While the post global financial crisis environment has heightened awareness of this type of financing, the reality is that short-term private lending has been in Asia for a long time. Business dynamics in Asia ensure that private lending, although a small part of the Asian financing spectrum, will continue to be important.
Asian companies, particularly in Japan, Korea and China, have turned to private lenders to obtain short and medium term liquidity in order to take advantage of expanding commercial opportunities and to fund strategic projects. Private lending has been a catalyst for growth and development during the entirety of Asia’s commercial history.
In the past, demand for private lending was driven partly by the lack of a formalised financial system. Historically, banks did not have the appetite or capability to lend to all companies in need of relatively immediate borrowing. As a result of this market void, alternative lenders have taken the opportunity to enter this space in various structures.
Today, the same dynamic holds true for different reasons. Private lending is in high demand across Asia, as traditional sources of financing – including commercial banks – are not able to meet the demand for all borrowing needs. The key factor driving loan demand in Asia is its very strong basic economic growth. Growth in exports, foreign investment and domestic consumption all create needs for non-traditional borrowing. Companies today need capital as they seek either to grow organically or expand through vertical or horizontal integration.
Today, borrowers in Asia use private lending as bridge financing, primarily. These borrowers seek a short or medium-term solution for financing before traditional commercial borrowing is available. The predominance of privately controlled, family-owned companies in Asia also underpins private lending, given that many companies are cautious about information leakage during sensitive transactions.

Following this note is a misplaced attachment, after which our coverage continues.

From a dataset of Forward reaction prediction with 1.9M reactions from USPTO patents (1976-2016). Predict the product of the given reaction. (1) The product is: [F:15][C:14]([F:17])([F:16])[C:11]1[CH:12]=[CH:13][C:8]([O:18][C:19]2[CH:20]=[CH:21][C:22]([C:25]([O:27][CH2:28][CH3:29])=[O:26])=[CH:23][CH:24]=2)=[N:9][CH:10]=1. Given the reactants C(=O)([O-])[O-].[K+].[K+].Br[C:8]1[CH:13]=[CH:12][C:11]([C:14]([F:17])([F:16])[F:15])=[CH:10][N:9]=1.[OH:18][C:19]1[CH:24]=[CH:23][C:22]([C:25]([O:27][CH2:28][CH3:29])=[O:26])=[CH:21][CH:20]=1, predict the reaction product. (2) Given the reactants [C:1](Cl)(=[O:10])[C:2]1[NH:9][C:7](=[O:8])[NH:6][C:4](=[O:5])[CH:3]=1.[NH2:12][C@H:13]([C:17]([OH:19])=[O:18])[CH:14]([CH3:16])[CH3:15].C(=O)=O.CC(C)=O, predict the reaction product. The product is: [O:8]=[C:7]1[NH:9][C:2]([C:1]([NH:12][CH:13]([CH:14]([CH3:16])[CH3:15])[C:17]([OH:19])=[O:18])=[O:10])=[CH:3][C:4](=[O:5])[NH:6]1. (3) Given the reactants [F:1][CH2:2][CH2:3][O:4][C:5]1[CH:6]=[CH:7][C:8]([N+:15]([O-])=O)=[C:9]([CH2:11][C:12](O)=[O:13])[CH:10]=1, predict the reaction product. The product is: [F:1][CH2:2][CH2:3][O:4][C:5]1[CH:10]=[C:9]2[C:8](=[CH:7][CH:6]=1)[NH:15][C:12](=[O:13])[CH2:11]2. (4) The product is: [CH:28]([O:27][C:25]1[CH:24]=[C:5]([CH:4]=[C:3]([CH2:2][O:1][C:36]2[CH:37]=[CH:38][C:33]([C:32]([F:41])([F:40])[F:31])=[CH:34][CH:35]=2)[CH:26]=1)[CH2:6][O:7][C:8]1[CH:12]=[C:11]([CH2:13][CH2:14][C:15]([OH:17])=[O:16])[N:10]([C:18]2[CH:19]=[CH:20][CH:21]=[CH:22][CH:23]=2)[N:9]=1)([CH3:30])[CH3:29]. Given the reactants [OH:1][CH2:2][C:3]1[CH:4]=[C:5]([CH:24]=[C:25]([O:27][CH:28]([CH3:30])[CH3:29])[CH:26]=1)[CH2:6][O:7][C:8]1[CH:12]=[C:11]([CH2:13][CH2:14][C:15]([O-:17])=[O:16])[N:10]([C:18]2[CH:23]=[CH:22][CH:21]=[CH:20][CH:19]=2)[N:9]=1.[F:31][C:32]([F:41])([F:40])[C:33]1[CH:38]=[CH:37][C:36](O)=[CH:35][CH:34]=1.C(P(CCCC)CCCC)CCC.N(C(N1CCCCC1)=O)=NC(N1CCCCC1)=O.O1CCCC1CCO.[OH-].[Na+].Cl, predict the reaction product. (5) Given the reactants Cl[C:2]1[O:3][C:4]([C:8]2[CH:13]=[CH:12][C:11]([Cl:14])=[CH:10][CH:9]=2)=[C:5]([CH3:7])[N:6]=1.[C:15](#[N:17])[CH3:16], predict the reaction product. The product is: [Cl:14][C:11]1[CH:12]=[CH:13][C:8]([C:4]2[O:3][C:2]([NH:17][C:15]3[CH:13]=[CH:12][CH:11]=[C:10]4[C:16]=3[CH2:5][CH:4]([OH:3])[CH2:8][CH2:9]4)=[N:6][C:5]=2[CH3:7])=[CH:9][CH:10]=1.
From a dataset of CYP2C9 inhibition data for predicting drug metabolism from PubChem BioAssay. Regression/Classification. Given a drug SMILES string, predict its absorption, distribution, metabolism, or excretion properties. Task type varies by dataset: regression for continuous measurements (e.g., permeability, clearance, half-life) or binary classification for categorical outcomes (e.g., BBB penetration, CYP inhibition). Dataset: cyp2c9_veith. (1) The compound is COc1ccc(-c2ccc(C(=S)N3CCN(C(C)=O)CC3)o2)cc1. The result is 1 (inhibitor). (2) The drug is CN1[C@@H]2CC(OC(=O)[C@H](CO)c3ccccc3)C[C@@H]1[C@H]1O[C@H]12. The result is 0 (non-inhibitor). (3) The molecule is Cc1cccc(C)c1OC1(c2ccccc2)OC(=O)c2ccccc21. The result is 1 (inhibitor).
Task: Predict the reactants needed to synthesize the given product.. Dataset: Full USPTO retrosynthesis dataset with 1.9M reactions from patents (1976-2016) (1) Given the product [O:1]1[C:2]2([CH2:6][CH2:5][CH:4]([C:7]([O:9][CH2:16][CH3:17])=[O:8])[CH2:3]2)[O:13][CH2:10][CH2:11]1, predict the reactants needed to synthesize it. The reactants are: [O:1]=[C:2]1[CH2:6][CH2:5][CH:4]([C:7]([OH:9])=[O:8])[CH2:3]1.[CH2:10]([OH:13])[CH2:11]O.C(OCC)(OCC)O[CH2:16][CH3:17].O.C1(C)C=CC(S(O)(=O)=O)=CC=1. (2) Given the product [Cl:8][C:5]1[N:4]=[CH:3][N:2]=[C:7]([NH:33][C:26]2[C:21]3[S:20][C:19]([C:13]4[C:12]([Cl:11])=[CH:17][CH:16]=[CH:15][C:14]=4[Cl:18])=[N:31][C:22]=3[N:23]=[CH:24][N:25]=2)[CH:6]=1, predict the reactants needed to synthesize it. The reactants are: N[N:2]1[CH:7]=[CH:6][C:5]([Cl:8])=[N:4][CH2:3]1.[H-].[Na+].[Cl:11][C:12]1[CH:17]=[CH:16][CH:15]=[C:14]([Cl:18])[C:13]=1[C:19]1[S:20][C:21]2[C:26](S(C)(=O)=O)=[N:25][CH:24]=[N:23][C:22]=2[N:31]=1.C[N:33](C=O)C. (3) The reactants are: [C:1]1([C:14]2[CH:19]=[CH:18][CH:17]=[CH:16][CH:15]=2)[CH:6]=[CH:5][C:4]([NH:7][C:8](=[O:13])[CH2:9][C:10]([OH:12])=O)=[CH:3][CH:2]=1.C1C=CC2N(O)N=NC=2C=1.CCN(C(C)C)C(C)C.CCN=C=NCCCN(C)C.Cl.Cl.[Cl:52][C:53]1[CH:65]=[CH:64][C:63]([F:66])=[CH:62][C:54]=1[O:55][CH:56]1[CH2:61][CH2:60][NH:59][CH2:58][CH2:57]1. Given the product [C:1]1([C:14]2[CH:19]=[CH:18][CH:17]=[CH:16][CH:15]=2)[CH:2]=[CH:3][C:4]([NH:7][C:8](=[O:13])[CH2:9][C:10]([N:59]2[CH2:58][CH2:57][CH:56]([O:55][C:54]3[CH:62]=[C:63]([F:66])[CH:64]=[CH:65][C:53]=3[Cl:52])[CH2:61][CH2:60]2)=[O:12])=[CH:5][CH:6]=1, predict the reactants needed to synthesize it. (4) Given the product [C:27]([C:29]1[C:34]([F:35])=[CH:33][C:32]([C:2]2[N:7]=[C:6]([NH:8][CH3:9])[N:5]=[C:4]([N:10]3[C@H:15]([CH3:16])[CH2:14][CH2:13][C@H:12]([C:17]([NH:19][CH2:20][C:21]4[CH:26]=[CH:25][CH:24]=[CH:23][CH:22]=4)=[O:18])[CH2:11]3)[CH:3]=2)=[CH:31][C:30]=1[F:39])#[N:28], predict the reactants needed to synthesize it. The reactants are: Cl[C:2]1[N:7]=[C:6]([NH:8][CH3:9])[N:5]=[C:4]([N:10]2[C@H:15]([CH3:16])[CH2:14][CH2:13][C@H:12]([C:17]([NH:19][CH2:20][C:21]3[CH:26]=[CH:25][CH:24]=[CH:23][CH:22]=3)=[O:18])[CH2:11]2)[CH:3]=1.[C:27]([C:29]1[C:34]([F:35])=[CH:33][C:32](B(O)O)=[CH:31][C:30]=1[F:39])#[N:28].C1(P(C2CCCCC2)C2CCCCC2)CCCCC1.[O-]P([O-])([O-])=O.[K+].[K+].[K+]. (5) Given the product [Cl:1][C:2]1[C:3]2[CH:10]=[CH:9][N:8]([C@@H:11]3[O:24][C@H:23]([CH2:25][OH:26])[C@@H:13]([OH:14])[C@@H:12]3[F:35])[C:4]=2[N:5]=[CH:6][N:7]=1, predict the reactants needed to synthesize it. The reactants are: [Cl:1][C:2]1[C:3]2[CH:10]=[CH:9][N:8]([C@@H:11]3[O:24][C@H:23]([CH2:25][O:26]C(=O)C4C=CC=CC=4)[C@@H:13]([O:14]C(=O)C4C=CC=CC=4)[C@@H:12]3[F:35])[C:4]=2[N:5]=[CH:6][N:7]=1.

Although there is loan demand, the supply of traditional lending is constrained today by a few factors. The financial crisis has prompted some non-Asian banks to retreat from the market. Many European and US lenders that have previously been a reliable source of funding to large and mid-sized Asian corporates are no longer lending. Additionally, banks have become further constrained by Basel III guidelines and new country-specific regulations that require greater levels of bank capitalization and other restrictions on previously accepted lending practices.
The slowing global economy and possibility of upward trending interest rates mean borrowing will become more difficult and expensive to obtain from international banks.
In addition to reduced lending from international sources, many domestic lenders are taking longer to approve loans. This is true across East Asia. For different reasons, bank lending in China, Indonesia, the Philippines and Thailand is taking longer. This is also generally true for other Asian countries. The combination of tighter domestic regulation and memories of non-performing loans in the wake of the Asian financial crisis in 1997 has resulted in added constraints on domestic lending in these countries.
This has created a higher demand for short-term borrowing across Asia. Hedge funds and private equity firms are among the groups with an increasing interest in this investment space due to the potential of high returns.
The key challenge for any organisation lending in an environment of high loan demand is to reduce the risk of default through the selection of suitable borrowers. For new entrants to the private lending space there is a learning curve to ascend. Strong business relationships and personal networks are extremely important. Additionally, lenders need to ensure that they have legal expertise and knowledge of tax issues in each country. Also, industry-specific knowledge and personal networks are critical.
Other implementation details are important. Enforceability of collateral, which can be subjective in many markets, is important. Lending and collecting debt may require patience and persistence when navigating domestic legal and regulatory systems.
Warren Allderige is managing director and chief executive of Pacific Harbor Group. He is based in Hong Kong